HAVING ARRIVED AT Texas A&M this fall with bogglingly fast credentials and her name all over the prep all-time lists from 300 through 1000m, Athing Mu, as her Aggie coaches get further acquainted with the precocious New Jerseyan, is in more than one sense prioritizing pacing.
Mu had a highly productive January ’21. Within a span of 15 days she set a new American Junior 800 Record (2:01.07) and a new Collegiate 600 Record (1:25.80) before reeling off a 50.02 anchor carry on an A&M 4×4 effort to wrap the month.
Apparently just getting started, Mu spectacularly carried her building momentum into February and circled the track twice in 50.52 at the Thomas Invitational, an A&M home meet. With two governing bodies not quite on the same page viz record ratification requirements, the 400 clocking — which lifted Mu to =No. 4 all-time on the American and Collegiate lists — bettered the World Junior standard (Sanya Richards’ 50.82 from ’04) yet left the Aggie sensation 0.16 shy of Sydney McLaughlin’s 50.36 ratified AJR from ’18.
The next weekend A&M’s 4×4 squad sped to a 3:26.27 Collegiate Record at the Tyson Invitational, Mu anchoring in 50.27.
She says, “My biggest improvements from the past couple months that I’ve been here have helped me with pacing. It’s allowed me to grow more confident than I have ever been. I know that I’m strong now and I can go into races knowing that I can finish the way I want to finish.
“[Aggie assistant Milton Mallard] is my event coach that I work with daily, but coach Henry comes in every day during practice to check in and ask how the workouts are going.”
After Mu’s 800 opener, A&M head Henry gave a candid assessment: “She wants to be the best ever that stepped on the track. Watching her, you can see this kid has things not many can do.”
Considering that two years ago Mu — guided since age 8 by Trenton TC coach Al Jennings — set the overall American Record for 600 (1:23.57) in winning against pros at the USATF Indoor, the A&M staff is looking to bring her to full sharpness for ’21 and beyond at a measured rate.
“First as a freshman,” Henry says, “you gotta start figuring out your academics and being able to balance your academics with your athletics — and understand how important both of them are to you. That’s the first thing, but from an athletic standpoint, staying healthy training at a level where you can stay healthy, not overdoing it. We’re still learning about her, what her ultimate kinds of capabilities are right now.
“Milton is doing a great job. We, of course, work right together every day, but Milton is her direct contact. We work side by side every day with the 8 and 4 people, but Milton has followed a plan that we have put together.”
In other words, the Aggie coaches are parceling out Mu’s progress for the long haul. Yet Henry admits that ’21 entangles the path with a consideration no coach would ever wish upon his arch-rival, C19.
“Normally we kind of almost pace ourselves into a season,” Henry says. “I mean, you compete at a level of almost like, ‘OK, let’s get the motor going and let’s get involved in this competition and let’s walk away from the competition and feel good about it.’ And then let’s train hard and then let’s try to get to the next competition and let’s try to get a little bit better.
“This season because of this infection and because of the contact-tracing and every issue associated, you have to hit the ground running because the first opportunity that you’re healthy you better try to get a mark out there. Because if you don’t, you could be left out of the national championships or left off an SEC team because you didn’t establish yourself early and you could get sick late, or you could be contact-traced after your first meet. Or right now.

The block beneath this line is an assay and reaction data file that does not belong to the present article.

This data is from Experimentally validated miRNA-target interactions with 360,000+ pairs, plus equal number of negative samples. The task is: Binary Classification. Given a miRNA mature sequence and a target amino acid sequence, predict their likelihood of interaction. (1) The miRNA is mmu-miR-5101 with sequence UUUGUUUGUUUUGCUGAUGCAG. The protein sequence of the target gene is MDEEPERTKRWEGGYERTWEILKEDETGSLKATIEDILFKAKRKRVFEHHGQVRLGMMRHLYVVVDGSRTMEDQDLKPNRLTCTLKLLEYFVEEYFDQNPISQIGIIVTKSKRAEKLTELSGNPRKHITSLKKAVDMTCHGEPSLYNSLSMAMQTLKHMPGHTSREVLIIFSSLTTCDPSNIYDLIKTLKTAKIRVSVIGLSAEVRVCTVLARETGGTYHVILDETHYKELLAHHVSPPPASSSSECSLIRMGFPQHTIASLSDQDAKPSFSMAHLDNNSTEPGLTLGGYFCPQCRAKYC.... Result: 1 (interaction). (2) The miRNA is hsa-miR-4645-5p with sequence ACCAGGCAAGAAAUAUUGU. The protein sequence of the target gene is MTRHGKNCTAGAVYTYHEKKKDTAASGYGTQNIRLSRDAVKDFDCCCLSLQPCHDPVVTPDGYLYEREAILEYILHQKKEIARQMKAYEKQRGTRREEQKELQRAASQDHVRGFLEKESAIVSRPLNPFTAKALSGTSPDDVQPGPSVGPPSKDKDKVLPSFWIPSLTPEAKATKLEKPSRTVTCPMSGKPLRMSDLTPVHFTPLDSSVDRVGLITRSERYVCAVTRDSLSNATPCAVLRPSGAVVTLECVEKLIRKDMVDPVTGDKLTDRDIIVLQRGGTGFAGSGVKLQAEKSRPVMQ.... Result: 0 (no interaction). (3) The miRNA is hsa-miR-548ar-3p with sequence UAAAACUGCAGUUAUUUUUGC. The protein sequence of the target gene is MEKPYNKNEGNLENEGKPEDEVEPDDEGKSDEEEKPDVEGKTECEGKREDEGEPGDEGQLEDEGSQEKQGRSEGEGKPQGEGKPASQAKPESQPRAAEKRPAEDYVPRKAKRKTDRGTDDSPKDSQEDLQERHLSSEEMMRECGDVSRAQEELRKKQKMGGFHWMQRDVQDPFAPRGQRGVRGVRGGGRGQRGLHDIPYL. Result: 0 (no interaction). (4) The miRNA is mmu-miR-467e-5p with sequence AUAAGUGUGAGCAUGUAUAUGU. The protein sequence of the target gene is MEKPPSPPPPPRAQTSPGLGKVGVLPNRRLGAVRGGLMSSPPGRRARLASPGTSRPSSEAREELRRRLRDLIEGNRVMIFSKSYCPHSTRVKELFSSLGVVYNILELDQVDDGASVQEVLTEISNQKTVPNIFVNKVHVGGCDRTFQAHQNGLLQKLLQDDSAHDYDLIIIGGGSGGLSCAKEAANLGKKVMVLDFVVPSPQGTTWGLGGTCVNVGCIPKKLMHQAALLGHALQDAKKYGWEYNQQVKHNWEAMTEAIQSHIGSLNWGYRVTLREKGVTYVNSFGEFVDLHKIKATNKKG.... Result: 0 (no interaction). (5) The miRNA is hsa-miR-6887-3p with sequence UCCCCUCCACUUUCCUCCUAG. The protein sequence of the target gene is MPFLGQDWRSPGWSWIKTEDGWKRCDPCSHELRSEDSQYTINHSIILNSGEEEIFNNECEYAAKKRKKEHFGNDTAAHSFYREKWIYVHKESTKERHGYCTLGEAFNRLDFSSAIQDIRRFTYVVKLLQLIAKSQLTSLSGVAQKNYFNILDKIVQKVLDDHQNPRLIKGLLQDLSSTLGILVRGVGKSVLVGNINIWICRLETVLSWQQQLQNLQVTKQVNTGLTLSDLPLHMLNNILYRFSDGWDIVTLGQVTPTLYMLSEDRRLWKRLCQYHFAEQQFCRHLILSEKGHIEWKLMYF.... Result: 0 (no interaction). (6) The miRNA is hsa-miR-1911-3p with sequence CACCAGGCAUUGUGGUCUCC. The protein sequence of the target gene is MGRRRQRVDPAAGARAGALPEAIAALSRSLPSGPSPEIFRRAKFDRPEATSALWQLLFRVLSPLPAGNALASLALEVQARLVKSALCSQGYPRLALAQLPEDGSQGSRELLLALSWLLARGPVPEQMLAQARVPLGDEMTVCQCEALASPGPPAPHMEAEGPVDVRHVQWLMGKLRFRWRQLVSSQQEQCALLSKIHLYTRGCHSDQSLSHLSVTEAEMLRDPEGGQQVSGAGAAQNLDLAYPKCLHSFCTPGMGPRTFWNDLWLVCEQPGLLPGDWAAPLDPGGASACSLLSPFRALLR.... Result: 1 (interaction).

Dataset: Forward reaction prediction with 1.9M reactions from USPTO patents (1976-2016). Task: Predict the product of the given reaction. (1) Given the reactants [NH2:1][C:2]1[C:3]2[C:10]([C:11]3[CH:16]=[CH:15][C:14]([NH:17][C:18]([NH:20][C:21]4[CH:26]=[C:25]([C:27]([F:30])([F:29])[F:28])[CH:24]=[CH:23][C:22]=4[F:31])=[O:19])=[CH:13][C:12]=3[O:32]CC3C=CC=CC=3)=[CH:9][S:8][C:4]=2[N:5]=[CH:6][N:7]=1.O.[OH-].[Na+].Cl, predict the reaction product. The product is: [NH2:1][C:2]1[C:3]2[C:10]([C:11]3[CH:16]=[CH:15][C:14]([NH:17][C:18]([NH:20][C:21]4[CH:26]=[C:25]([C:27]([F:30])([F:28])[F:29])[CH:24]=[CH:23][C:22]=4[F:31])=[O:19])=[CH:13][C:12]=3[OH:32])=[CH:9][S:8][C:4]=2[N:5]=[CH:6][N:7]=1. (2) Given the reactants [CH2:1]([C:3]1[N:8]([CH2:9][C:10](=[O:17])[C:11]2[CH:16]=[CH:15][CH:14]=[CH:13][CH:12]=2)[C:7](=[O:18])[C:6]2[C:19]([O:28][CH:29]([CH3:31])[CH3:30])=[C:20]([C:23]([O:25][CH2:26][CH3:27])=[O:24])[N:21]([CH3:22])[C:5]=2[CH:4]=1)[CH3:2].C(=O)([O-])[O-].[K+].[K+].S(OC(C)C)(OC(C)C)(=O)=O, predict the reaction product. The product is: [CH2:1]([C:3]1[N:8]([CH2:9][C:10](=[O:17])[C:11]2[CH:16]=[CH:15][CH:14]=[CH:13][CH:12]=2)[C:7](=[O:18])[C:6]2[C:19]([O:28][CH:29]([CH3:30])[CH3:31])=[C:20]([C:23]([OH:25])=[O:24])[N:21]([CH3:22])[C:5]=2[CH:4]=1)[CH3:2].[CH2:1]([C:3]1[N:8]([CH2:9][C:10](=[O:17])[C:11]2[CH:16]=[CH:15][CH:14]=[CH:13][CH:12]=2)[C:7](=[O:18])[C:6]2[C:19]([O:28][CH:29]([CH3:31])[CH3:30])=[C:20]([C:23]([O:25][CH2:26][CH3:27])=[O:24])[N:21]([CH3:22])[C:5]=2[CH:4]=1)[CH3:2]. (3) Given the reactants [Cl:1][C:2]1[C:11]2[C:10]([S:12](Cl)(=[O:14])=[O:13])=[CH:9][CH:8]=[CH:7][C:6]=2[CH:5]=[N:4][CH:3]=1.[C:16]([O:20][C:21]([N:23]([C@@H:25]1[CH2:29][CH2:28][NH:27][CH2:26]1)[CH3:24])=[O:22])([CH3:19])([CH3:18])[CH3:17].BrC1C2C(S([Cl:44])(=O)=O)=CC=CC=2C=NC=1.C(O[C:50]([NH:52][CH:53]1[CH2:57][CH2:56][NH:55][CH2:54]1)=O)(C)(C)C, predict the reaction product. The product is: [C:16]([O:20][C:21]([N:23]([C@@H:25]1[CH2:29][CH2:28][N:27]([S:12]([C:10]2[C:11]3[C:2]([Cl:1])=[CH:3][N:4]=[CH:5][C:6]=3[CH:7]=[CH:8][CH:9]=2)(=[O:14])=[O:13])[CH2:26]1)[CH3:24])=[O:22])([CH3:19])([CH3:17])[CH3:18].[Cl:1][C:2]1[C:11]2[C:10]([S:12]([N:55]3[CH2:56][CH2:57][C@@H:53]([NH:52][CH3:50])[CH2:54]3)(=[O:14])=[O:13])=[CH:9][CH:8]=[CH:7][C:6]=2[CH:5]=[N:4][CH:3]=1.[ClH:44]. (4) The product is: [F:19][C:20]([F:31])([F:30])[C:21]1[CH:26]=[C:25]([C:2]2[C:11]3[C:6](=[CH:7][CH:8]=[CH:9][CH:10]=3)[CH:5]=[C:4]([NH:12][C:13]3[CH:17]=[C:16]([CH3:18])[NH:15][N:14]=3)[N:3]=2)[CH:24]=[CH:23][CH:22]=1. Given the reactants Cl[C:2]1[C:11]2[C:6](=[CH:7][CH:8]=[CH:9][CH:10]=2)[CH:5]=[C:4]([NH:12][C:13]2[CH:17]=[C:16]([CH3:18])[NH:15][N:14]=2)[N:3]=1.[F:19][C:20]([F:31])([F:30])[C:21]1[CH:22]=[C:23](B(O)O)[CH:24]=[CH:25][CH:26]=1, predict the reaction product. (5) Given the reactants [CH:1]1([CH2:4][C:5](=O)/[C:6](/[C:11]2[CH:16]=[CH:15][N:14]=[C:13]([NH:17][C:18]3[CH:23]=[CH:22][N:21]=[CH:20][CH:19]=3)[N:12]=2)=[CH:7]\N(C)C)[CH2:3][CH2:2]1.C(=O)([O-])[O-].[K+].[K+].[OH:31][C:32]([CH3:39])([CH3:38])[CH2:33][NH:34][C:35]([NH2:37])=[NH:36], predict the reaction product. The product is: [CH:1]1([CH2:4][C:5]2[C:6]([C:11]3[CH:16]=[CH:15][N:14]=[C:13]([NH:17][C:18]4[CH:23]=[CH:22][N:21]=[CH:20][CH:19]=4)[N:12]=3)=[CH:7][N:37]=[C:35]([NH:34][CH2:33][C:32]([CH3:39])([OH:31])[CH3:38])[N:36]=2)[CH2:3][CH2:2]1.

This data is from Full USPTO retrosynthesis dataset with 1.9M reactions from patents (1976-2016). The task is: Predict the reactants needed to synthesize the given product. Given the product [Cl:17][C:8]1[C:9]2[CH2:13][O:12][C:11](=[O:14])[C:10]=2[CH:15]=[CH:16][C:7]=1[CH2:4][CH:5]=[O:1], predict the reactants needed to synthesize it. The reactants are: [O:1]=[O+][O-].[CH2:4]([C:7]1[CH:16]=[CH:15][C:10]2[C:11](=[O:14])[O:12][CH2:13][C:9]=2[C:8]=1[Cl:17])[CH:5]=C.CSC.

“Right now if you were contact-traced, the amount of days you have to be out, it starts getting to where you might not be able to compete at the SEC Championships. So establishing yourself and establishing a mark early was a little bit more of a priority this year than it has been ever for me for my groups. You know, we hit the ground hard.”
Mu’s terrific split on that end-of-January 4×4 raises a question: Might she pursue the 400?
“I think she’d run the mile if you ask her to,” Henry answers. [Note that as a 9th-grader Mu won the frosh mile at the New Balance Indoor Nationals, running 4:59.48.] “You know, she’s just one of those athletes who just has a great time running. Of course, she’s very talented. So, you know, she feels good about her abilities. And [a 400 outing will] be in the plans. When we do that, I’m not real sure. I mean, we could do that this weekend and we’ve talked a little bit about it, but I don’t know exactly what we’ll do until we see some field sizes.
“We’re still kind of bouncing things around. I kind of want to look at what the possible fields would be and certain issues, certain things. An athlete like her and an athlete like [collegiate men’s 400 leader at 45.03] Bryce Deadmon and some of those kinds of kids, you know, we’ve got to kind of pick and choose some competitions right now because this year is a completely different year.”
Pointing, at least for now, toward a Kinesiology major, Mu is trying her level best to roll with whatever her frosh year brings — and keep the mood light.
“I love coach Mallard so much, he is such a funny guy,” she says. “He makes practice fun and brings a lot of diversity when it comes to practice. We work distance, short stuff and fast work, he mixes it up well and I enjoy that because that was the one thing that I appreciated with my coach prior to Texas A&M.
“Coming here and having a similar style of training helped out a lot.”